Paris Evening Walk and Bike Ride - 4K - With Captions!

Paris Evening Walk and Bike Ride - 4K - With Captions!

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Welcome to Paris! This is the St. Michael Fountain with the Archangel (Saint Michel in French) at the center and a spouting dragon on each side. The fountain was built between 1855 and 1860 and was originally supposed to have Napoleon Bonaparte at the center. Place Saint-Michel is on the left bank of the River Seine in an area known as the Latin Quarter.

This is Boulevard Saint-Michel, one of two major streets that runs through the Latin Quarter. It is also the boundary line between the 5th and 6th arrondissements (districts) of Paris. We are now entering the 5th arrondissement and going to walk down a short and narrow street, popular with tourists and locals, Rue de la Huchette. Prior the the 12th century, this was a path through the vineyards of the great Abbey of Saint-Germain-des-Prés, founded in the 540s. By 1284, this street was named La Huchette d'Or" meaning a 'box made of gold.' A huche is a box for wood or kindling. This street was famous for its food and bars even in the 13th century .

At that time there were a number of rotisseries (meat-roasters) here. Napoleon Bonaparte, Ernest Hemingway and Elliot Paul all lived on this street at one point. Today, the Latin Quarter has one of the highest concentrations of restaurants in the city. At the end of the street here on the right is the famous jazz club called Caveau de la Huchette; building No. 5. Ernest Heminway and Elliot Paul both lived above the club.

We exit along the Rue du Petit Pont. Just up ahead this street turns into Rue St. Jacques, a road built by the Romans that lead to Rome. Next we will walk down Rue Saint-Séverin, another famous street lined with restaurants and souvenir shops.

This is the Church of Saint-Séverin, built at the beginning of the 13th century in the Gothic style. It is one of the oldest churches in Paris. A semi-circular apse was added in 1489 along with other additions over the years. By 1520, the church took on the general appearance it still has today. The bell in the tower is the oldest in Paris, cast in 1412. We will walk down this street in a few moments.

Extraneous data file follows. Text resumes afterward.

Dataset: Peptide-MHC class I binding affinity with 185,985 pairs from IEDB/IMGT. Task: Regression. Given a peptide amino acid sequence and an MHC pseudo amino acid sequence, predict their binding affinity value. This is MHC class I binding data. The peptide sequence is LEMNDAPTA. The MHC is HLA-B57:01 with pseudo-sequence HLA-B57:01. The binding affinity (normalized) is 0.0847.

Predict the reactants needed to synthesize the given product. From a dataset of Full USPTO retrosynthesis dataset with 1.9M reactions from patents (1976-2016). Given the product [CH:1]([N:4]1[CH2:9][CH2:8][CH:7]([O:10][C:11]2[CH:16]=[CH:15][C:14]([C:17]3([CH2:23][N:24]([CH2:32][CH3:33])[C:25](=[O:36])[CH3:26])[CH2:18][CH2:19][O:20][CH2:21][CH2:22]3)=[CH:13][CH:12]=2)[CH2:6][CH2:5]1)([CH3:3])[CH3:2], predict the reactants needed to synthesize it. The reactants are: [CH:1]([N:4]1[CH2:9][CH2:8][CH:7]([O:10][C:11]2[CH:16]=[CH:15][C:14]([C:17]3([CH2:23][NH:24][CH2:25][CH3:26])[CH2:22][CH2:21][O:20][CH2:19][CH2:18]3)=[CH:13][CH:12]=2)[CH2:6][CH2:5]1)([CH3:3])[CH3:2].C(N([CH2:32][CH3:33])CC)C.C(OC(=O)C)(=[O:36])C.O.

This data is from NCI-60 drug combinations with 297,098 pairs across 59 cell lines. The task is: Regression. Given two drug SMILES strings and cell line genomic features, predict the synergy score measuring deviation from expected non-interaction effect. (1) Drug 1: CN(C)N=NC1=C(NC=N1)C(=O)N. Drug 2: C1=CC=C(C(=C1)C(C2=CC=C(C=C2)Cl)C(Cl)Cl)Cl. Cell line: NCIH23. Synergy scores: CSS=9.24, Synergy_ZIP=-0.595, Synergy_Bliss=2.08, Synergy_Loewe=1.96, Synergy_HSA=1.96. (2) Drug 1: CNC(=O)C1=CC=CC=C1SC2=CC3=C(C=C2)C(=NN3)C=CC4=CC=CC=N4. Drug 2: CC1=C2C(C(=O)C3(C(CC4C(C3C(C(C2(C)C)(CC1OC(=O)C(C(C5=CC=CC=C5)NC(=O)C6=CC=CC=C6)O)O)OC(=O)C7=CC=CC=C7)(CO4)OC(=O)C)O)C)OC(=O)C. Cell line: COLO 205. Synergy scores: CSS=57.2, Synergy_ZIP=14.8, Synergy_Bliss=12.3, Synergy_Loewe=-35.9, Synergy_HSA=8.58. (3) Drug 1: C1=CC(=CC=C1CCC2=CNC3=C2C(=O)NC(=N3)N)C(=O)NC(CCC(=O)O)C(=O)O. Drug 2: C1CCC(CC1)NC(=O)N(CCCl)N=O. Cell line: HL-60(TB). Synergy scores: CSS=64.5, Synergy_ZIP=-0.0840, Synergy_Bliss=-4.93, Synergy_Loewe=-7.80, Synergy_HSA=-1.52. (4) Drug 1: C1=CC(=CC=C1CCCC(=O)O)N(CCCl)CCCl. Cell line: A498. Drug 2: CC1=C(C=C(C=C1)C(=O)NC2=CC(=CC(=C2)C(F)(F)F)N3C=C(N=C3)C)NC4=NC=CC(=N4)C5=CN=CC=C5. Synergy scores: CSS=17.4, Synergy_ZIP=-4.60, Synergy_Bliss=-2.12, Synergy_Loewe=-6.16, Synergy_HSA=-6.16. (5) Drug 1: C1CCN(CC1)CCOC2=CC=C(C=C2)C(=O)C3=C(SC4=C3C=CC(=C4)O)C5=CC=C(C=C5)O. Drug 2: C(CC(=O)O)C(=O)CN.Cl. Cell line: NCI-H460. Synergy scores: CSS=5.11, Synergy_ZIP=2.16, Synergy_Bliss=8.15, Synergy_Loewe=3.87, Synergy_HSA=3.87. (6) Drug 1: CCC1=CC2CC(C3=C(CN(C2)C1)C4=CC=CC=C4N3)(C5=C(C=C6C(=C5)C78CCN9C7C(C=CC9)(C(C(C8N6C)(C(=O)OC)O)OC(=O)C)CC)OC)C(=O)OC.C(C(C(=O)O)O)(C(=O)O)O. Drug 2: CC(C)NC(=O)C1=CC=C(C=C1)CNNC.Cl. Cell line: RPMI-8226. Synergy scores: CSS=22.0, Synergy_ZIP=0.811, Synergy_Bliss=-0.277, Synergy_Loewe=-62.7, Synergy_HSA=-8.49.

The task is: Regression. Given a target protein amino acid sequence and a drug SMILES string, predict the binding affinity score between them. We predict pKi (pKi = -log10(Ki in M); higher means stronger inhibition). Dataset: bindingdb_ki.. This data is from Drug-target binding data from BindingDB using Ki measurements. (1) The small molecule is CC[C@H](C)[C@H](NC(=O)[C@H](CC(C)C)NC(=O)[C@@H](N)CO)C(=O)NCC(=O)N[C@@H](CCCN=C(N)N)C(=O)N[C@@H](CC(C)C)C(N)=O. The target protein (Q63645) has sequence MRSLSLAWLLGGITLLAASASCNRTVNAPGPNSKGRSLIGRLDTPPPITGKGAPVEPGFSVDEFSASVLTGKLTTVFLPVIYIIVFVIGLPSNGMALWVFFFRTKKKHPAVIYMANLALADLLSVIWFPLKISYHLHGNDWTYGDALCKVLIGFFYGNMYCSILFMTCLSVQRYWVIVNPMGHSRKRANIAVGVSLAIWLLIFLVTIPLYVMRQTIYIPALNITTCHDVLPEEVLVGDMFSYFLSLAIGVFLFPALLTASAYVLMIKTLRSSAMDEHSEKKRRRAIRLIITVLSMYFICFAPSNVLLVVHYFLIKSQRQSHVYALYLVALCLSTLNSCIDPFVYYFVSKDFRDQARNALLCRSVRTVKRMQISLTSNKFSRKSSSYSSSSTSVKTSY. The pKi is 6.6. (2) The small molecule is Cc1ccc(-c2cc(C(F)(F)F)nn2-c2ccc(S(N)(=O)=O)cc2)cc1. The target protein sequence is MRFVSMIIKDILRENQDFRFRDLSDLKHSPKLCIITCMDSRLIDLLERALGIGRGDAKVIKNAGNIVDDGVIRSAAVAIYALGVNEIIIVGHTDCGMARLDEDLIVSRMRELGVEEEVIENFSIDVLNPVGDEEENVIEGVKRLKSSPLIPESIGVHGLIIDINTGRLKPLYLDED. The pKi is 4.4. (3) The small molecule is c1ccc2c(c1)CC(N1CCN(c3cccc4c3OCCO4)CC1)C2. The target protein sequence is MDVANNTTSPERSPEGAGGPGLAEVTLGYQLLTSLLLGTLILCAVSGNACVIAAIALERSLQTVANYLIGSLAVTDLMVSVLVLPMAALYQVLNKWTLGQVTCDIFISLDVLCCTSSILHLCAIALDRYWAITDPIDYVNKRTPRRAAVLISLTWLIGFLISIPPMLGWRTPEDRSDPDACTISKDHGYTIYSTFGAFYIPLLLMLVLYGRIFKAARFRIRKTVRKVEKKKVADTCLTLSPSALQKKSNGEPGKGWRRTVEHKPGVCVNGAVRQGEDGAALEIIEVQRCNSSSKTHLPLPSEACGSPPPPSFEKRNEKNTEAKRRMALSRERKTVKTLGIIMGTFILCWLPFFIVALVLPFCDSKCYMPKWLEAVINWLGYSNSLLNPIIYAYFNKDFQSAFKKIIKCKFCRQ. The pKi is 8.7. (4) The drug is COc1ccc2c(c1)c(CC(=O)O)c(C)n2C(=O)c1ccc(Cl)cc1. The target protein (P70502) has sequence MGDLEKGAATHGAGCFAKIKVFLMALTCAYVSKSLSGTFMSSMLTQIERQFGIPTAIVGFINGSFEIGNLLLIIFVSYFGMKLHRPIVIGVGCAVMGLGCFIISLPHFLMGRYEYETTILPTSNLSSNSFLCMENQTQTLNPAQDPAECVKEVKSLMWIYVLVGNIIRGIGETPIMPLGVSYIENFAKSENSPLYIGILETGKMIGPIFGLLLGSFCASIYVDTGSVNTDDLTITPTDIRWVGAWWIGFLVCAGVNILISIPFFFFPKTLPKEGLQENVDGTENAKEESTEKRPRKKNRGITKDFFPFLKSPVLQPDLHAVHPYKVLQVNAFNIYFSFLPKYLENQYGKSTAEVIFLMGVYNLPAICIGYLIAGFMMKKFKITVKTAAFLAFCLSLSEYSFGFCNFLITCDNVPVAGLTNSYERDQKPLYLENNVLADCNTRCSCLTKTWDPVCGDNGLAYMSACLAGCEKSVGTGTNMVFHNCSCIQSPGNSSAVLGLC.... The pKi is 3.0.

You will notice that there are electric bikes and scooters all over the sidewalks. There are a bit of an eyesore as people leave them anywhere and everywhere, but I have to admit, it was very convenient to find a an ebike when I needed one. These are all ebikes here on the right. There are more than one type of ebike here in Paris. I registered with Bolt and was able to get around the city easily when needed. I never rode the bus or subway during this visit to Paris.

Notre Dame is just on the other side of the river only a minute away, but it is under construction and is blocked off so there is not much to see at the moment. This ancient narrow street was named after a member of the von Harpe family back in the 13th century. The street is most famous for its crime, specifically a series of murders which took place here in 1800. The story goes that two rich business men and their dog traveled to Paris together. They decided to get a shave here by a local barber. After the first gentleman was done, he left to run some errands while his friend was stayed to get his shave. When the first man returned to the barber, the dog was still there but his friend was gone.

The dog refused to leave the barbershop and the man became so concerned the police were called in. This was my hotel during my visit to Paris. The dog was tied up but barking and lashing out at the barber. When the dog was let loose, it ran down the stairs into a dark cellar where the crowd followed. In the cellar, the torso of a headless man was found, along with a hole in the wall which lead next door to a pastry shop.

It turns out, the barber and baker were in on it together. The barber would slice the person's neck with his razor, and then bring the body to the baker next door who would in turn grind up the body, cook it and sell it to customers. None of this was true however, but instead a story in the Tell Tale magazine published in 1825 which reported it as if it were true.

The story became the inspiration for the penny dreadful story, 'Sweeny Todd the Demon Barber of Fleet Street' and his baking accomplice Mrs. Lovett. We are still in the Latin Quarter just a few blocks west of where we just left off. This street was built in 1776 and is one of the only streets in Paris to retain its original cobblestones. The street is famous for Le Procope, the first café opened in Paris, founded in 1686. The café was a popular meeting place for Benjamin Franklin, the US ambassador to France, along with Voltaire, Rousseau and Diderot. This street was also the site where the doctors Guillotin and Louis tested out their very first guillotine on a number sheep.